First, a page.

Mandatory miss!

Monday, 27 February 2012 00:00 -     - {{hitsCtrl.values.hits}}

Companies controlled by business tycoon Harry Jayawardena last week admitted that by an oversight they had failed to make a mandatory offer on Lanka Milk Foods Plc way back in September 2011.

The bizarre development, which also exposed the failure by the regulators, Melstacorp Ltd., said that as at 12 September it (0.79%) together with its parent Distilleries (33.57%) and Milford Exports (1.9%) acting in concert was holding 14.5 million shares or a 36.27% stake in LMF.

On 13 September a further 5% stake or two million shares of LMF had been bought at Rs. 105 each by the connected parties. This purchase increased the connected parties’ stake to 41.27%.

“However due to an oversight, the Offeror failed to make a Mandatory Offer in September 2011 to purchase the remaining 23.49 million shares, constituting 58.73% of the issued shares of Lanka Milk Foods at the time it triggered the Code,” Melstacorp Secretaries P.W. Corporate Secretaries said in a filing to CSE last week.  

The disclosure came after Mesltacorp on 15 February purchased 3.54 million shares or a 8.85% stake in LMF. As exclusively reported by the Daily FT on 16 February, the bulk of the purchase was at Rs. 99 per share.

The PW Corporate Secretaries in their filing said that when Melstacorp sought to determine the highest paid price paid during the 12 months preceding 15 February 2012, it had transpired that Mesltacorp had incurred a similar obligation on 13 September 2011, i.e. five months earlier.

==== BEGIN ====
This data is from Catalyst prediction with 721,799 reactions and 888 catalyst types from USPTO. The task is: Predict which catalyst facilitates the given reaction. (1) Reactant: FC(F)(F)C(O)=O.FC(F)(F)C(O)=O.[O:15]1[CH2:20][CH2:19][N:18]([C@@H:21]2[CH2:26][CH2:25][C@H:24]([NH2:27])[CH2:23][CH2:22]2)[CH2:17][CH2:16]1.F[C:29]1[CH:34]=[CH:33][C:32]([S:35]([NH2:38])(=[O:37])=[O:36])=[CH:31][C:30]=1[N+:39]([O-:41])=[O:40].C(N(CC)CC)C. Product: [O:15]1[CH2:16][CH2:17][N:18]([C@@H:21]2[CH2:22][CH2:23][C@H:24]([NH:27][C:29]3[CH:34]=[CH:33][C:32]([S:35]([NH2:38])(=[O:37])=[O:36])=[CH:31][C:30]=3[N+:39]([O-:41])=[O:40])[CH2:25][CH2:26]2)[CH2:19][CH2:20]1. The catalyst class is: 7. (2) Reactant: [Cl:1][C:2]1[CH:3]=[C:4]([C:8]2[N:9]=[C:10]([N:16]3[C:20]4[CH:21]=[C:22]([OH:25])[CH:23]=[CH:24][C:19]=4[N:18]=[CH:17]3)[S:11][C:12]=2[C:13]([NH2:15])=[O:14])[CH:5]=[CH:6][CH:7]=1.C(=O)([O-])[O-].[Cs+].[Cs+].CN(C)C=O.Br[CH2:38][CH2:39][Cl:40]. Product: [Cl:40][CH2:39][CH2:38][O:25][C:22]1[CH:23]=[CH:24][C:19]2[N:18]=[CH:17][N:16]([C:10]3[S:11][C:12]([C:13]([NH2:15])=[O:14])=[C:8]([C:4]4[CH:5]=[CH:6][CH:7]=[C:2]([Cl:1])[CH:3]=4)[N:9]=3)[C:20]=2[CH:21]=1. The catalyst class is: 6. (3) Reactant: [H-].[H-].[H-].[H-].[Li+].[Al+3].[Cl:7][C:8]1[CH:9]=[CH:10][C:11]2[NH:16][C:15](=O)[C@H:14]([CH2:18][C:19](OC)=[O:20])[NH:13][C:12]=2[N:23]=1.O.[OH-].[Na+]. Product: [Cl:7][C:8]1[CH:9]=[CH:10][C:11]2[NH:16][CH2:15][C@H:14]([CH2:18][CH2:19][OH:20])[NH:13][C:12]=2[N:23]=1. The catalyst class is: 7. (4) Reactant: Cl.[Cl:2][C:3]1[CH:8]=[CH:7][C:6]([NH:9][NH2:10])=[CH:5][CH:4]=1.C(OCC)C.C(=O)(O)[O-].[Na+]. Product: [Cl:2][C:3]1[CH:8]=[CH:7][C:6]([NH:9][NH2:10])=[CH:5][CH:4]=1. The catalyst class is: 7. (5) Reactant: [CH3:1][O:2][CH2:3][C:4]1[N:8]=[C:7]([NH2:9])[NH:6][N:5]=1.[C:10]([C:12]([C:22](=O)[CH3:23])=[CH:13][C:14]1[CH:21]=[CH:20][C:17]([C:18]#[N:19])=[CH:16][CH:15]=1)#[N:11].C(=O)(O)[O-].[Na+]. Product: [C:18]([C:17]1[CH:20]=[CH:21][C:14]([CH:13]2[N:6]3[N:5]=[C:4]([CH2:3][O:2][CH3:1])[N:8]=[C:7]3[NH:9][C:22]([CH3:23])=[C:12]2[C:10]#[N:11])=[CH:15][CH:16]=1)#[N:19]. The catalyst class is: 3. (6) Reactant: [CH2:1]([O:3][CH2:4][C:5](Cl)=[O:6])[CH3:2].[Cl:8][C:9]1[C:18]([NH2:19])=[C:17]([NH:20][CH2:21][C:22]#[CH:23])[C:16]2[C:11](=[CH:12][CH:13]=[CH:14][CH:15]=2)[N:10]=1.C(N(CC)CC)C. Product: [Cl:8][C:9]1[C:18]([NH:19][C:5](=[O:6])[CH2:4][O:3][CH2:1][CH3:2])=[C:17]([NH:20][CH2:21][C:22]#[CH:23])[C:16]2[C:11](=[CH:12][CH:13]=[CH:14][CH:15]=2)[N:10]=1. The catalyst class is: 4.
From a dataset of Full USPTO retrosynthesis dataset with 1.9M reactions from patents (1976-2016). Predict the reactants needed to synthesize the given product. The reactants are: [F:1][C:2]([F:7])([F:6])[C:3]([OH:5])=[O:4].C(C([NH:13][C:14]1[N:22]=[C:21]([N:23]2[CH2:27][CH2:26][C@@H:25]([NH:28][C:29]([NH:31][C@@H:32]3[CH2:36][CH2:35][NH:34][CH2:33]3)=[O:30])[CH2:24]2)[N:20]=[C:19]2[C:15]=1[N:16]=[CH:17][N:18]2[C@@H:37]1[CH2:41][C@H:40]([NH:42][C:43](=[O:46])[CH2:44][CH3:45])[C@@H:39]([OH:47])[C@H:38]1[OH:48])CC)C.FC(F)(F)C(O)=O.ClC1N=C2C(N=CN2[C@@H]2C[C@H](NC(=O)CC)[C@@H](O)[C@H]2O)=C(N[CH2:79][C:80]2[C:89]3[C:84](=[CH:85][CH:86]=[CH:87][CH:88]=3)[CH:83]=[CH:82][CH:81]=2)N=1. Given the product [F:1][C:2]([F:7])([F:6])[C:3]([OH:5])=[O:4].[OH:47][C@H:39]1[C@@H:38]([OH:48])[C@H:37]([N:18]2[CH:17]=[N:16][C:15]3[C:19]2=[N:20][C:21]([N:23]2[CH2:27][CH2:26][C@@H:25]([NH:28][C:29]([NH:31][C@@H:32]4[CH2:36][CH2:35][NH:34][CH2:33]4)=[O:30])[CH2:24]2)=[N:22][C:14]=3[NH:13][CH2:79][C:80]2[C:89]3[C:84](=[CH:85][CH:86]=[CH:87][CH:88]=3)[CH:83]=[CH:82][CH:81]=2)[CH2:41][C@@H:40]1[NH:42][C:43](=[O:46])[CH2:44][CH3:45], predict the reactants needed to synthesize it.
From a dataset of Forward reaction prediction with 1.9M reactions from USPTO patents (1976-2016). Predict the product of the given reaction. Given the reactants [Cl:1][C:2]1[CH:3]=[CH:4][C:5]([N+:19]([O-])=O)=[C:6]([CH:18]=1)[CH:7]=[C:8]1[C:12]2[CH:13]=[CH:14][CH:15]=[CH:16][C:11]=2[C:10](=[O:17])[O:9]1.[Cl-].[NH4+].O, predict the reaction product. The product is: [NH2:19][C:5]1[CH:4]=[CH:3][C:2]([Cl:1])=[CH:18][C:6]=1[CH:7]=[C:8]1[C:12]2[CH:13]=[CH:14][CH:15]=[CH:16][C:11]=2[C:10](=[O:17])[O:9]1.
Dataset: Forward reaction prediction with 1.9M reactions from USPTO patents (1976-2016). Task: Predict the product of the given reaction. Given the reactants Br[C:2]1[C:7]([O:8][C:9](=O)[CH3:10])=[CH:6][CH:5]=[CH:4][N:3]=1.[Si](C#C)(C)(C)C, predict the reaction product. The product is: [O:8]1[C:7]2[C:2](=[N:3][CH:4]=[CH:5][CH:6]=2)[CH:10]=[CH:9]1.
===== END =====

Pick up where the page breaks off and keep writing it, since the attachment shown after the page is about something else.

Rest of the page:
The Secretaries had notified this oversight to the SEC on Thursday for a determination as to the shareholders to whom the offer should be made and the offer price at which the offer should be made.

The Secretaries also stated that L.U.D. Fernando, a Director to the connected parties, had on 13 September purchased 20 shares of LMF from the Odd Lots at a price of Rs. 119 per share. However, Fernando is currently not a connected party as he ceased to be a director from 8 December 2011.

Prices at which shares transacted as Odd-Lots are not considered in computing the highest and lowest price in determining the mandatory offer, hence Melstacorp has sought a due determination from the SEC on the offer price as well.

As per accounts ended on December 2011, Harry J-linked Milford Exports was the biggest shareholder with a 33.57% stake whilst Melstacorp prior to recent purchase had a 5.79% stake whilst its parent Distilleries had a 1.9% stake. These combined holdings give Harry J an estimated slightly above 50% control in LMF. The other major shareholder is Mills Enterprises Ltd., which owns 15.3%.